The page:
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India's Coal Conundrum

A Supreme Court ruling on coal licenses has the potential to rock some of India's biggest industries. But judges can't fix India's real energy problem.
Hundreds of private coal licenses could be revoked.
Hundreds of private coal licenses could be revoked.

India's struggling industrial sector suffered quite the shock Monday, when the country's Supreme Court ruled that the allocation of hundreds of coal mines to private companies from 1993 to 2010 had been illegal. If judges decide to cancel those licenses on Sept. 1, when they are set to issue a follow-up ruling, they could deal a "death blow to confidence" in sectors such as steel and power. What they can't do is fix India's energy mess.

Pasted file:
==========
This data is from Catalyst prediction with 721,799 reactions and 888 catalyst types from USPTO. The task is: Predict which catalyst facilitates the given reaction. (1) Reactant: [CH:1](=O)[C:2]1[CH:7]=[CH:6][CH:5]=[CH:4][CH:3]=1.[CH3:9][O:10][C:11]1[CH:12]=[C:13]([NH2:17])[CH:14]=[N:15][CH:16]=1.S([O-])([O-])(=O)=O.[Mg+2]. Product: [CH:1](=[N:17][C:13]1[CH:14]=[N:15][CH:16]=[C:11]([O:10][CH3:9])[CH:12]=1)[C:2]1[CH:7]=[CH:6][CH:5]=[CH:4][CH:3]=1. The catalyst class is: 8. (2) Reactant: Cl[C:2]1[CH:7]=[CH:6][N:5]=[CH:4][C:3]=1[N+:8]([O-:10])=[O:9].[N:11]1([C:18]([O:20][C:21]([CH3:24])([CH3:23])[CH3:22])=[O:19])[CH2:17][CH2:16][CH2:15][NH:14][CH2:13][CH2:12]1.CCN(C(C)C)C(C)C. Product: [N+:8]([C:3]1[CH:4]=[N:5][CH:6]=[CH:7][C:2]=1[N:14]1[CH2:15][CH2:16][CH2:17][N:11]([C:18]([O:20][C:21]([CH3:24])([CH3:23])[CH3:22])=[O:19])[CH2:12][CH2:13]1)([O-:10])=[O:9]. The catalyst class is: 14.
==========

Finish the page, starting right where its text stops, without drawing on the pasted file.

The court's decision shouldn't have come as a surprise. The process by which the government doled out so-called captive mines -- which companies could use to produce energy for their own facilities, but not sell on the open market -- was completely discretionary and arbitrary. Bureaucrats picked the well-connected winners one-by-one, rather than through an open bidding process. Officials rarely advertised for applications, and didn't lay down any clear or transparent criteria for selection. Even if no money changed hands, there's no way to prove the deals were aboveboard. The screening committee did not record minutes of its meetings.